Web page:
Sunday, January 29, 2012

Teen Drivers: A Parent's Guide: Part 2

Teen drivers: A Parent's Guide

Your insurance will spike when your youngster gets a license, no question. But your kid's grades, the type of car, driver training and other factors affect what you'll pay.

It is almost always cheaper to add teenagers to an existing policy than to exclude them and instead buy an additional car and insure that, says consumer analyst Penny Gusner.

Not-so-hot wheels
If your household has several cars, it can help to have your new driver assigned to a specific one -- the one that's cheapest to insure.

If your child will have a car of his or her own, one place to start when looking for a car is the IIHS website, which lists insurance losses by make and model for vehicles built prior to 2010. Those vehicles with lower auto insurance losses will typically have lower auto insurance rates, while providing more protection if your teen is in a crash, Rader says.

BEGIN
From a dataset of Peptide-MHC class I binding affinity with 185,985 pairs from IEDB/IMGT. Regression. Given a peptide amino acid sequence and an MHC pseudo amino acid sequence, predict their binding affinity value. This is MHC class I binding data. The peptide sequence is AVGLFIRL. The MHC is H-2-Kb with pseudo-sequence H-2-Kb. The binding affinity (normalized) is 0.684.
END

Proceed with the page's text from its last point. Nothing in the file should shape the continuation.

The site also has a listing of the IIHS's top safety picks for 2011 and older model years.
Compare car loans
June Walbert, a Certified Financial Planner for USAA, says a vehicle with a "bigger, faster engine costs more money to insure and more money to repair."

And just having a car with a powerful engine can be a temptation, Walbert says. "If you have that kind of power available, perhaps you'll use it." Instead, she recommends four-door sedans and crossover vehicles.


About This Blog

This weblog seeks primarily to be a resource to parents and their children facilitating, "Empowerment & Personal Responsibility through Education."

This weblog is an extension of BestEducationPossible-theCommunity an online community dedicated to Parents and their efforts to empower their children through Education.

How to get the Best Education Possible for Your Child

How to get the Best Education Possible for Your Child
Click Picture to Buy It Now!

Blogger templates made by

Back to TOP